Lori Emerson said it’s getting easier to explain what she does, but still struggles explaining it to her own mother. Simply put, the CU professor is a poet and archeologist who has a unique relationship with technology and digital media.
She is the creator of the Archaeological Media Lab on campus, a place where she collects old, working computers (dating back to 1979), software and original works of electronic-literature and digital art as a way of archiving and preserving them and presenting them to the public. She also accepts donations of old, working computers.
Emerson’s driving passion is e-lit and digital poetry, which she describes as “literature that’s born on the computer, makes the most of the computer and is meant to be read on the computer.”
When Emerson was an undergraduate, digital media wasn’t exactly her first choice. At first, she thought she’d follow in her father’s footsteps as an economics major. Then, she thought she wanted to think about life as a philosophy major.
“Then I realized I really love poetry,” Emerson said, “and I thought I wanted to be a poet in that cute, little 18-year-old way, so that’s why I became an English major.”
From there, Emerson started pursuing more specific interests. She received her master’s degree in English at the University of Victoria in Vancouver, and became extremely interested in the experimental work of e-poet bpNichol. She cites his “First Screening,” a slow, methodical digital poem created in 1983 on an Apple IIe, as one of her biggest inspirations.
Emerson became interested in how digital poems push the limits of language by changing how we think of its form or materiality. “First Screening,” with its seemingly random white words flashing and dancing on a black background, is an example of how e-poets use the sounds, shape and texture of letters and words to their benefit.
When Emerson started working on her Ph.D. at the State University of New York at Buffalo, she really found her niche in digital poetry.
After living in Atlanta for two years, Emerson came to Boulder. She said English professors often take jobs wherever they can, but she happened to get one at a great place.
During her first semester at CU in 2008, ATLAS Institute director John Bennett approached her about a $20,000 project to create a lab for English majors and ATLAS students.
Since most students have laptops and there are many other computer labs on campus, Emerson was inspired to create the first Archeological Media Lab in North America.
Emerson said early works of e-lit were disappearing since we no longer have the equipment or software on which they run.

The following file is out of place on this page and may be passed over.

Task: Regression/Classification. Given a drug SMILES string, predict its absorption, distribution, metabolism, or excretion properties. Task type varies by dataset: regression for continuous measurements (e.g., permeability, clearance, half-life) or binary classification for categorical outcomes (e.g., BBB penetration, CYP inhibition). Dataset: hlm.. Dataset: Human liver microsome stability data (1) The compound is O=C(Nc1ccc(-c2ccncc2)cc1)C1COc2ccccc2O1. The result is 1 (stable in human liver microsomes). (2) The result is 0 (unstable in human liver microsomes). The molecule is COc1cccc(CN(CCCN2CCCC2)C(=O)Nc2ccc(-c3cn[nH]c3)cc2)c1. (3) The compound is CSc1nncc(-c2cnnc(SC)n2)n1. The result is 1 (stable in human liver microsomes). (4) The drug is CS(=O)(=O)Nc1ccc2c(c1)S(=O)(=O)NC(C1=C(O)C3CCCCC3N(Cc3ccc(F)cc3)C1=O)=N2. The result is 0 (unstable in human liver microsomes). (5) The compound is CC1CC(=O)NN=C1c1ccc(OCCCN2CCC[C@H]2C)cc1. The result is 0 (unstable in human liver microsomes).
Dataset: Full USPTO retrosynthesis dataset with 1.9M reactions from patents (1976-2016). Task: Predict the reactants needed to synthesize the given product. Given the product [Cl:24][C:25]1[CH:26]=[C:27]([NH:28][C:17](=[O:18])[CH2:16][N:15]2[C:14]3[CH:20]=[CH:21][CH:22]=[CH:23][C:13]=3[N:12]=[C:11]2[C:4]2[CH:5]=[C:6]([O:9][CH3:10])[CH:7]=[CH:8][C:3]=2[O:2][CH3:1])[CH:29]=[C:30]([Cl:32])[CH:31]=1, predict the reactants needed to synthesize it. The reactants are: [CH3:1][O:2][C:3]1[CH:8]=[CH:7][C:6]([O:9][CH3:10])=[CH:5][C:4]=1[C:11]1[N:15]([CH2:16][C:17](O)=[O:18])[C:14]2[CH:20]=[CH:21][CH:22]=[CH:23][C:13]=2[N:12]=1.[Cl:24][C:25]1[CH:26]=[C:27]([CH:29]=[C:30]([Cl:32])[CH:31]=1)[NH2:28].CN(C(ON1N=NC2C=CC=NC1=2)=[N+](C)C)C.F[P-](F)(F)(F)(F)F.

“I started to become really obsessed with the fact that our culture may be disappearing irrevocably,” Emerson said. “It’s not like it’s buried in the ground and we can dig it up and recover it. It’s actually disappearing for good.”
In addition to preserving old computers and software for the lab, Emerson teaches and is working on three book projects.
Emerson said her digital poetry class surprises most of her students because digital poetry’s form shows that there are many different meanings that don’t always come through words.
“These works that we call digital poetry are so often weird and changing and mutable that they defy interpretation,” Emerson said. “Usually what ends up happening at the end of the class is that students realize that there may not be such a thing as digital poetry.”
Emerson believes that genre distinctions within the digital field are breaking up, an idea she tries to tackle in her book “Reading Writing Interfaces: From the Bookbound to the Digital.” She said the platforms on which things are written frame what you can say and how you say it.
Perhaps Emerson’s biggest project is working on the possible Information, Communication, Media, Journalism, Technology School with many colleagues including Mark Amerika.
Emerson and Amerika have been collaborating for years, and Amerika said Emerson’s work is helping put CU on the digital humanities map.
“CU is ideally positioned to create new research and curriculum opportunities at the interface of digital art, writing and technology,” Amerika said, “and we think it’s really important that CU embrace interdisciplinary learning in the information age.”
The two believe more collaboration between departments and practice-based research (meshing critical thinking and actual doing) are essential pieces for a new school.
“Digital media is inherently interdisciplinary,” Emerson said. “Digital media is for artists, it’s for musicians, it’s for mathematicians and computer scientists, engineers. It doesn’t make sense anymore to make those fields separated in the way that they research and the way that they teach digital media.”
By Marlee Horn for the Colorado Daily